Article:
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Rabison Shumba Interview.

How is Rabison Shumba doing in 2015?
My 2015 started well and is going great thus far. Nothing excites me more than a fresh year full of possibilities heralding another chance to do things better, differently and more creatively. I am getting stronger and more productive with the passing of each day.
Rabson Shumba1
Where did you grow up?
I was born and bred in rural Masvingo, Mwenezi District to be exact. I only left that environment when it was time to come for tertiary studies in 1992.
What are your plans for 2015?
I am definitely releasing yet another book (at least a book a year), I will speak more, mentor at least 50 young people. I am pursuing further education passionately and it is taking a lot of my time. I want to build my mind to be stronger and more relevant for this generation and to be able to solve people’s ever changing range and array of challenges.
Rabison Shumba
What keeps you motivated?
I am a lover of purpose driven life. I pursue my purpose daily with a clear set of goals and milestones to achieve. Just having stuff ahead of me to achieve keeps me going. My desire to make a difference in my generation keeps me awake at night. Making others grow in their chosen areas of endeavour fulfils and fuels my zeal to shape a better tomorrow.
How did you get into motivational speaking?
Motivational speaking was preceded by motivational writing. Motivational writing was preceded by find my purpose which is summed up as “to create greatness in others through inspiration”. Everything I do is intertwined and linked to that purpose. So, upon releasing my first book which became an instant hit, I got demands from businesses, non profits, youth organisations and even churches to take speaking engagements. I never had a chance to start lessons on it. I had to hit the ground running and got better with increased exposure and experience.
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Do you think the youth of Zimbabwe are involved in the future of this country?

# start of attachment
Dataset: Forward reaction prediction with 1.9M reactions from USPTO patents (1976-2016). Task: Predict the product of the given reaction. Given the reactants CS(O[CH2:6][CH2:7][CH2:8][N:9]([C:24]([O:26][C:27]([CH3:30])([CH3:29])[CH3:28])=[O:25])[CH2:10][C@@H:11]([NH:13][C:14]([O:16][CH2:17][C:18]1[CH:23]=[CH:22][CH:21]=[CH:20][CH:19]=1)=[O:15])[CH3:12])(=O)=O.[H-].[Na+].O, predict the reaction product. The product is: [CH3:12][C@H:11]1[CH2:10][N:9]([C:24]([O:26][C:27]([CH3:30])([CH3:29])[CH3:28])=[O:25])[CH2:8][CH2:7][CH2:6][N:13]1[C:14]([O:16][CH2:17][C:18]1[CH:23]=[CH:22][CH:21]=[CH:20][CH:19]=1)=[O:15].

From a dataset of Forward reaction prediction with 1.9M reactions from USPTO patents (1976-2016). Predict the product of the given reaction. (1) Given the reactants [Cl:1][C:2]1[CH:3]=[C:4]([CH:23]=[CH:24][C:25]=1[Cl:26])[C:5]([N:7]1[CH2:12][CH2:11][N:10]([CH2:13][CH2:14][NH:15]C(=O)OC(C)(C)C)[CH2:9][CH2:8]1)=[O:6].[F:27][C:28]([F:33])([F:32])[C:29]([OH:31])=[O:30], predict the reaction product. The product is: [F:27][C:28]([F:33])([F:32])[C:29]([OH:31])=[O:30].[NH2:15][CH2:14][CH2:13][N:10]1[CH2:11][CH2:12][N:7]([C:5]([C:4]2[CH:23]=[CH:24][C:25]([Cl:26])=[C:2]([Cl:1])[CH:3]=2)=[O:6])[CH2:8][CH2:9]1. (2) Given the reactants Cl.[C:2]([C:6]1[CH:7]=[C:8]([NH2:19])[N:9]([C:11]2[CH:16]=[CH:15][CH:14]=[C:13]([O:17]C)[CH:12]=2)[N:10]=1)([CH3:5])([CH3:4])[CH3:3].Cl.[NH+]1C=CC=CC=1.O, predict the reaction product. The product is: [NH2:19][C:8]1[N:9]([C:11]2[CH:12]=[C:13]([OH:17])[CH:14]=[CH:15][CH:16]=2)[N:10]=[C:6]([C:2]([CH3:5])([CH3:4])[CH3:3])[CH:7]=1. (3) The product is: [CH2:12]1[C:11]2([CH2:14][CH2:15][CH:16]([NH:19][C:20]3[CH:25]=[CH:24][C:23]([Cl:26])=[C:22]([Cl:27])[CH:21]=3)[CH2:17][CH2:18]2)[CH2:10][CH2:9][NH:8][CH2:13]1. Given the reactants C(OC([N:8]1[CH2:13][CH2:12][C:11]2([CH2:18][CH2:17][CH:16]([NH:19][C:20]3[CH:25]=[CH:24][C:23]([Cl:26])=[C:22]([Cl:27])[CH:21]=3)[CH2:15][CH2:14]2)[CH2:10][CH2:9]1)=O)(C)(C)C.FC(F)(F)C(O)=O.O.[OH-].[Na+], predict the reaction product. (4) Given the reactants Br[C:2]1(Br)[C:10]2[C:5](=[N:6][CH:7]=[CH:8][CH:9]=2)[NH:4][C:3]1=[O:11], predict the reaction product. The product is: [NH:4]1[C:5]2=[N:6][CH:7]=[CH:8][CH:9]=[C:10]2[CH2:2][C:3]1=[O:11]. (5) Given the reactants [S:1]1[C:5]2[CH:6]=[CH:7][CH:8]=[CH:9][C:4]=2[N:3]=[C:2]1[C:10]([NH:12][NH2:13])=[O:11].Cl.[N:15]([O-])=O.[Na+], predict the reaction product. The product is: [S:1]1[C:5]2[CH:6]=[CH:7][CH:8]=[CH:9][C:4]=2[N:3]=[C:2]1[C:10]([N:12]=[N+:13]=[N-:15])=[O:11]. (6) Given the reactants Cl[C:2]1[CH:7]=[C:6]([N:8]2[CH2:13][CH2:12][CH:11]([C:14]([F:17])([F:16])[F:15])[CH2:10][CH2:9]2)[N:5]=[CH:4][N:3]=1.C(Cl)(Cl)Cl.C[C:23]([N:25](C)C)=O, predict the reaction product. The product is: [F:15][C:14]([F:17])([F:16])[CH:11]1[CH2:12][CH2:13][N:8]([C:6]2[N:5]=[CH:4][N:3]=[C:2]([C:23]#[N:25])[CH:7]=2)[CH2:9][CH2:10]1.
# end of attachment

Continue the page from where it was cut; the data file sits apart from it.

There are several categories of youth in Zimbabwe and in any particular nation. There are those who wait for things to happen, they sit back and watch others creating or mutilating their future. There is another class that does not even care about the future. They are consumed with the present, pressing and urgent. If they can have a meal today so be it, the future to them can not be apprehended or influenced. There is however a group of young people that I have seen who are determined to create the future where they take centre stage in making things happen. Sadly, this forms a smaller proportion of Zimbabwean youths.
Do young people in Zimbabwe recognize your work or its young people outside Zimbabwe? Is it important to you to be appreciated at home?
I am one happy Zimbabwean writer and speaker in that my work is highly recognised in my very own country. Young people appreciate anyone who creates time to listen, coach, train and mentor them. I do that to the best of my ability with the amount of time available. I do have a global audience as I receive invitations even from those who have no links to Zimbabwe. It is always great though to have your own nation and community as a launch pad that endorses your work. Charity begins at home and so does endorsement, it does not need to end there.
What has been your biggest challenge?